1. The Miracle Team-US Defeats USSR in the 1980 Olympics
A rag tag assembly of mostly teenaged amateurs, barely together a few months and playing a sport invented and perfected elsewhere, take on the most polished, professional, and seemingly unbeatable team in the history of international hockey and win. This produces the greatest upset in the pantheon of sport in a time of international political tension smack dab in the middle of a Cold War that defined the parameters of the century. What makes the ultimate upset even more unbelievable is the fact that the same two teams played only a week earlier in an exhibition match and the Soviet Union cruised to a 10-1 victory, setting the stage for the expected American embarrassment that never came. Oh, yeah, and the U.S. went on to defeat Finland for the gold in one of the most anticlimactic championship rounds in Olympic history.
2. Jackie Breaks the Barrier
Breaking the color barrier and paving the way for modern American sport, Jackie Roosevelt Robinson becomes the first African-American to garner a Major League Baseball paycheck. Thanks to the efforts of Brooklyn Dodgers President Branch Rickey and the indomitable spirit of Robinson, in less than two years the newest Dodger, after enduring trials and tribulations beyond comprehension, failed player boycotts, and insidious fan outrage, became the Rookie of the Year, while leading his team to the World Series and his race and countrymen into the next stratosphere of social emancipation.
3. Tiger becomes youngest Masters winner ever
In what amounted to a sociological phenomenon as much as a sports event, the 21st century pop culture, social, and international celebrity of Tiger Woods was both launched and cemented during a record 18-under Masters victory by 12 strokes over an awed field. At the tender age of 21, and only his fifteenth appearance as a pro, with the eyes of the world watching his every move, the highly touted Woods became the youngest player to win the Masters in the 61-year history of the tournament, winning an event that didn't even invite a black player until the year he was born at a club that didn't invite a black member to join until 1990. Woods finished at 270, slicing one stroke off the record Jack Nicklaus set in 1965 and Raymond Floyd matched in 1976. His cultural status as a young Asian/African American catapulted Woods career into media-frenzy mania and helped launch a new, sexy and provocative era in a sport once thought too high brow for most sports aficionados.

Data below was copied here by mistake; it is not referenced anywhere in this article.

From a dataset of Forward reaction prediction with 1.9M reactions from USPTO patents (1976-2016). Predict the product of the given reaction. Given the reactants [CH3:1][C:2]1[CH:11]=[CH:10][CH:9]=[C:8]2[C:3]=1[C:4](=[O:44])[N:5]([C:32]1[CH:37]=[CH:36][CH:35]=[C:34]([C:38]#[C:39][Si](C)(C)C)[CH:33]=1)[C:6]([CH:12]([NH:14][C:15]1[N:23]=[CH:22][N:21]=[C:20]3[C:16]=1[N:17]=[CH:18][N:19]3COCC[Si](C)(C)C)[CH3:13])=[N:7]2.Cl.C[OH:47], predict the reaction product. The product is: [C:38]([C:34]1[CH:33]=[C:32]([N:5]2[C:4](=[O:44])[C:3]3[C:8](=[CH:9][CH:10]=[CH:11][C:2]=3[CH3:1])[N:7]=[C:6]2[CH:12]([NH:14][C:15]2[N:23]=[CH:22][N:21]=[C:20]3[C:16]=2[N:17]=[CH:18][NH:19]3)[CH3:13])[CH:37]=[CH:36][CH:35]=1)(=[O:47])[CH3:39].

4. Lou Gehrig's Farewell Speech
In a moment forever held in time for every figure in sports history to heed, a dying man stood before over 60,000 people and the world to impart the genuine feeling that he was "the luckiest man in the world" for having the opportunity to endeavor through the love of his craft. Lou Gehrig, the Iron Horse, who had not missed a game his entire 13-plus year career (spanning a mind-bending 2,130 consecutive games) lowered his head and became the symbol of what sports, and maybe all of life is about; accepting your destiny, giving it your all, and enjoying every moment, good or ill.
5. The Black Sox Scandal
Black Sox are born and baseball almost died. Not saying that this is a great moment, but it is definitely one to remember. For those of us who don't know, 8 Chicago White Sox players made a deal to intentionally lose, or "Throw" games in the 1919 World Series. The Cincinatti Reds won this series, because of the antics of Eddie Cicotte, Oscar Felsch, Arnold Gandil, Joe Jackson, Fred McMullin, Charles Risberg, George Weaver, and Claude Williams. Perhaps one of history's largest scandals in all of sports.